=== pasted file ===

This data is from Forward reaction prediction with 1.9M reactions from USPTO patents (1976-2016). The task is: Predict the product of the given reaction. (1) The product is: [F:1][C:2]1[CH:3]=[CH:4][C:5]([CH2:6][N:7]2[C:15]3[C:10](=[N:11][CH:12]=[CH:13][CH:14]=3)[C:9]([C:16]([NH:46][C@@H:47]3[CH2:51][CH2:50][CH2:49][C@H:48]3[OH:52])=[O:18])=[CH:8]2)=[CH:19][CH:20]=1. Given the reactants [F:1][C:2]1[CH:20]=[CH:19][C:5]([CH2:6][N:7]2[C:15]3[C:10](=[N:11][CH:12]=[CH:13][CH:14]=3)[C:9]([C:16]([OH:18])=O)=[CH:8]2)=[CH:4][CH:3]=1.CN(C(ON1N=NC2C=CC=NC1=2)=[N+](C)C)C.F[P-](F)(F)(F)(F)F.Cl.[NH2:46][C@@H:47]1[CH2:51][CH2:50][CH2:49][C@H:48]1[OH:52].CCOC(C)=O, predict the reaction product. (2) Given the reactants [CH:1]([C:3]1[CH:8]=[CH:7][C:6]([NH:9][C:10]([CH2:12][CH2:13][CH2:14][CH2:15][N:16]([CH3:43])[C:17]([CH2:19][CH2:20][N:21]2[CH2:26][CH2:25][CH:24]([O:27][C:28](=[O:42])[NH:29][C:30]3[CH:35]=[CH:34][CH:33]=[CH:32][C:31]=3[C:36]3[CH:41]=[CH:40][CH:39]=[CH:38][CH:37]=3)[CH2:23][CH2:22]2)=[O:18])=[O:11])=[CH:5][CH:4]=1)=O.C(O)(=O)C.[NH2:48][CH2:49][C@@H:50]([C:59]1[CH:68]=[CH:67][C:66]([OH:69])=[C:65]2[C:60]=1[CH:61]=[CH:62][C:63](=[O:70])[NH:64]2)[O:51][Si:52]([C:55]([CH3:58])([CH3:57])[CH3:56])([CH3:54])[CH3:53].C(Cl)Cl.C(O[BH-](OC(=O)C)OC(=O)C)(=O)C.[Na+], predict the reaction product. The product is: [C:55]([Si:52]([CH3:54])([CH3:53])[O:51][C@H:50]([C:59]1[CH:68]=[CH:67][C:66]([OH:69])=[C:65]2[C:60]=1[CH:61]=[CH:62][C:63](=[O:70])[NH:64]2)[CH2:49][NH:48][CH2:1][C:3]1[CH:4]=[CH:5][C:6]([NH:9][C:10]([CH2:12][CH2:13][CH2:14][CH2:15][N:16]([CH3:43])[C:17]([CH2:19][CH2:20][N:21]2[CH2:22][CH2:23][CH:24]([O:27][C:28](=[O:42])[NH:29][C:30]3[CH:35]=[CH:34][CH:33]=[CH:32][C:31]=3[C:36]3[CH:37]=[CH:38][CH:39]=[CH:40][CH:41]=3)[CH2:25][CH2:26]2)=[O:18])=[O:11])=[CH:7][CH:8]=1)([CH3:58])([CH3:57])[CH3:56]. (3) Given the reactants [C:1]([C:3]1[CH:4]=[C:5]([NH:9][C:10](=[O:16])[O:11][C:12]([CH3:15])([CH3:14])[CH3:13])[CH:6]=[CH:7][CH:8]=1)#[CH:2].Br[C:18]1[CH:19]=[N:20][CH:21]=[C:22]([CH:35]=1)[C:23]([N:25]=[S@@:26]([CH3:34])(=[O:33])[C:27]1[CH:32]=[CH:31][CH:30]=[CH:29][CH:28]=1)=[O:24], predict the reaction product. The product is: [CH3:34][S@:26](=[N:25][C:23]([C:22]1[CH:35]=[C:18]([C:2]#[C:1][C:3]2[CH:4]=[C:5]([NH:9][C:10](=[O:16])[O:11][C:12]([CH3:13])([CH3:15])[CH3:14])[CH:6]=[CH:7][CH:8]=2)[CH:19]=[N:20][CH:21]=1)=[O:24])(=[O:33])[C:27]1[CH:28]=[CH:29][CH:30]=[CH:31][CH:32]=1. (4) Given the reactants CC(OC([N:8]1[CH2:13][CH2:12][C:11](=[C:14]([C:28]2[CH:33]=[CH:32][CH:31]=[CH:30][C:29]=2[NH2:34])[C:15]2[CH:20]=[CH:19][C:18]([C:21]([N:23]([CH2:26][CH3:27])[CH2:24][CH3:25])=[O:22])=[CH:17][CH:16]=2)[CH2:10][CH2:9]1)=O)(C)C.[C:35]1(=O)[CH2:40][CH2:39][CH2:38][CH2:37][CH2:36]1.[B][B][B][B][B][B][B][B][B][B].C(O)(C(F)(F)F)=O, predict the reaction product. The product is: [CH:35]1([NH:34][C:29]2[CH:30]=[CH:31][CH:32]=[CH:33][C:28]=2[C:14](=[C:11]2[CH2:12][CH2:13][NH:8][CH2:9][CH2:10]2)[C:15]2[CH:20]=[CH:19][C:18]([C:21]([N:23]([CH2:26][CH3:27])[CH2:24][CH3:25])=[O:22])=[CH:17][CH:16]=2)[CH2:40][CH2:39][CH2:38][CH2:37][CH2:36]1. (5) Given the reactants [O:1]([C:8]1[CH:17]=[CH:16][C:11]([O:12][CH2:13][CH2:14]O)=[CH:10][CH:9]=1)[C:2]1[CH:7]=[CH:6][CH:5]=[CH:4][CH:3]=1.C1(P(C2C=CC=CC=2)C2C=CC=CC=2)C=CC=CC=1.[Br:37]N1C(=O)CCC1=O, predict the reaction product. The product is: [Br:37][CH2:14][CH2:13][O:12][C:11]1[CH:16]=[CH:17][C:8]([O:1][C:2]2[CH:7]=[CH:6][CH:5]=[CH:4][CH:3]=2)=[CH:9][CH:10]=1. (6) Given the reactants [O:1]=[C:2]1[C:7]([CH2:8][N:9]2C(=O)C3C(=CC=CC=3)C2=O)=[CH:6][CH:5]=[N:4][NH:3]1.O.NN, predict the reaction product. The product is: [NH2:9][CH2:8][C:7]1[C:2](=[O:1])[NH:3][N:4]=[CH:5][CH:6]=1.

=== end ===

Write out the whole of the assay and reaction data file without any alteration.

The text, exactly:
This data is from Forward reaction prediction with 1.9M reactions from USPTO patents (1976-2016). The task is: Predict the product of the given reaction. (1) The product is: [F:1][C:2]1[CH:3]=[CH:4][C:5]([CH2:6][N:7]2[C:15]3[C:10](=[N:11][CH:12]=[CH:13][CH:14]=3)[C:9]([C:16]([NH:46][C@@H:47]3[CH2:51][CH2:50][CH2:49][C@H:48]3[OH:52])=[O:18])=[CH:8]2)=[CH:19][CH:20]=1. Given the reactants [F:1][C:2]1[CH:20]=[CH:19][C:5]([CH2:6][N:7]2[C:15]3[C:10](=[N:11][CH:12]=[CH:13][CH:14]=3)[C:9]([C:16]([OH:18])=O)=[CH:8]2)=[CH:4][CH:3]=1.CN(C(ON1N=NC2C=CC=NC1=2)=[N+](C)C)C.F[P-](F)(F)(F)(F)F.Cl.[NH2:46][C@@H:47]1[CH2:51][CH2:50][CH2:49][C@H:48]1[OH:52].CCOC(C)=O, predict the reaction product. (2) Given the reactants [CH:1]([C:3]1[CH:8]=[CH:7][C:6]([NH:9][C:10]([CH2:12][CH2:13][CH2:14][CH2:15][N:16]([CH3:43])[C:17]([CH2:19][CH2:20][N:21]2[CH2:26][CH2:25][CH:24]([O:27][C:28](=[O:42])[NH:29][C:30]3[CH:35]=[CH:34][CH:33]=[CH:32][C:31]=3[C:36]3[CH:41]=[CH:40][CH:39]=[CH:38][CH:37]=3)[CH2:23][CH2:22]2)=[O:18])=[O:11])=[CH:5][CH:4]=1)=O.C(O)(=O)C.[NH2:48][CH2:49][C@@H:50]([C:59]1[CH:68]=[CH:67][C:66]([OH:69])=[C:65]2[C:60]=1[CH:61]=[CH:62][C:63](=[O:70])[NH:64]2)[O:51][Si:52]([C:55]([CH3:58])([CH3:57])[CH3:56])([CH3:54])[CH3:53].C(Cl)Cl.C(O[BH-](OC(=O)C)OC(=O)C)(=O)C.[Na+], predict the reaction product. The product is: [C:55]([Si:52]([CH3:54])([CH3:53])[O:51][C@H:50]([C:59]1[CH:68]=[CH:67][C:66]([OH:69])=[C:65]2[C:60]=1[CH:61]=[CH:62][C:63](=[O:70])[NH:64]2)[CH2:49][NH:48][CH2:1][C:3]1[CH:4]=[CH:5][C:6]([NH:9][C:10]([CH2:12][CH2:13][CH2:14][CH2:15][N:16]([CH3:43])[C:17]([CH2:19][CH2:20][N:21]2[CH2:22][CH2:23][CH:24]([O:27][C:28](=[O:42])[NH:29][C:30]3[CH:35]=[CH:34][CH:33]=[CH:32][C:31]=3[C:36]3[CH:37]=[CH:38][CH:39]=[CH:40][CH:41]=3)[CH2:25][CH2:26]2)=[O:18])=[O:11])=[CH:7][CH:8]=1)([CH3:58])([CH3:57])[CH3:56]. (3) Given the reactants [C:1]([C:3]1[CH:4]=[C:5]([NH:9][C:10](=[O:16])[O:11][C:12]([CH3:15])([CH3:14])[CH3:13])[CH:6]=[CH:7][CH:8]=1)#[CH:2].Br[C:18]1[CH:19]=[N:20][CH:21]=[C:22]([CH:35]=1)[C:23]([N:25]=[S@@:26]([CH3:34])(=[O:33])[C:27]1[CH:32]=[CH:31][CH:30]=[CH:29][CH:28]=1)=[O:24], predict the reaction product. The product is: [CH3:34][S@:26](=[N:25][C:23]([C:22]1[CH:35]=[C:18]([C:2]#[C:1][C:3]2[CH:4]=[C:5]([NH:9][C:10](=[O:16])[O:11][C:12]([CH3:13])([CH3:15])[CH3:14])[CH:6]=[CH:7][CH:8]=2)[CH:19]=[N:20][CH:21]=1)=[O:24])(=[O:33])[C:27]1[CH:28]=[CH:29][CH:30]=[CH:31][CH:32]=1. (4) Given the reactants CC(OC([N:8]1[CH2:13][CH2:12][C:11](=[C:14]([C:28]2[CH:33]=[CH:32][CH:31]=[CH:30][C:29]=2[NH2:34])[C:15]2[CH:20]=[CH:19][C:18]([C:21]([N:23]([CH2:26][CH3:27])[CH2:24][CH3:25])=[O:22])=[CH:17][CH:16]=2)[CH2:10][CH2:9]1)=O)(C)C.[C:35]1(=O)[CH2:40][CH2:39][CH2:38][CH2:37][CH2:36]1.[B][B][B][B][B][B][B][B][B][B].C(O)(C(F)(F)F)=O, predict the reaction product. The product is: [CH:35]1([NH:34][C:29]2[CH:30]=[CH:31][CH:32]=[CH:33][C:28]=2[C:14](=[C:11]2[CH2:12][CH2:13][NH:8][CH2:9][CH2:10]2)[C:15]2[CH:20]=[CH:19][C:18]([C:21]([N:23]([CH2:26][CH3:27])[CH2:24][CH3:25])=[O:22])=[CH:17][CH:16]=2)[CH2:40][CH2:39][CH2:38][CH2:37][CH2:36]1. (5) Given the reactants [O:1]([C:8]1[CH:17]=[CH:16][C:11]([O:12][CH2:13][CH2:14]O)=[CH:10][CH:9]=1)[C:2]1[CH:7]=[CH:6][CH:5]=[CH:4][CH:3]=1.C1(P(C2C=CC=CC=2)C2C=CC=CC=2)C=CC=CC=1.[Br:37]N1C(=O)CCC1=O, predict the reaction product. The product is: [Br:37][CH2:14][CH2:13][O:12][C:11]1[CH:16]=[CH:17][C:8]([O:1][C:2]2[CH:7]=[CH:6][CH:5]=[CH:4][CH:3]=2)=[CH:9][CH:10]=1. (6) Given the reactants [O:1]=[C:2]1[C:7]([CH2:8][N:9]2C(=O)C3C(=CC=CC=3)C2=O)=[CH:6][CH:5]=[N:4][NH:3]1.O.NN, predict the reaction product. The product is: [NH2:9][CH2:8][C:7]1[C:2](=[O:1])[NH:3][N:4]=[CH:5][CH:6]=1.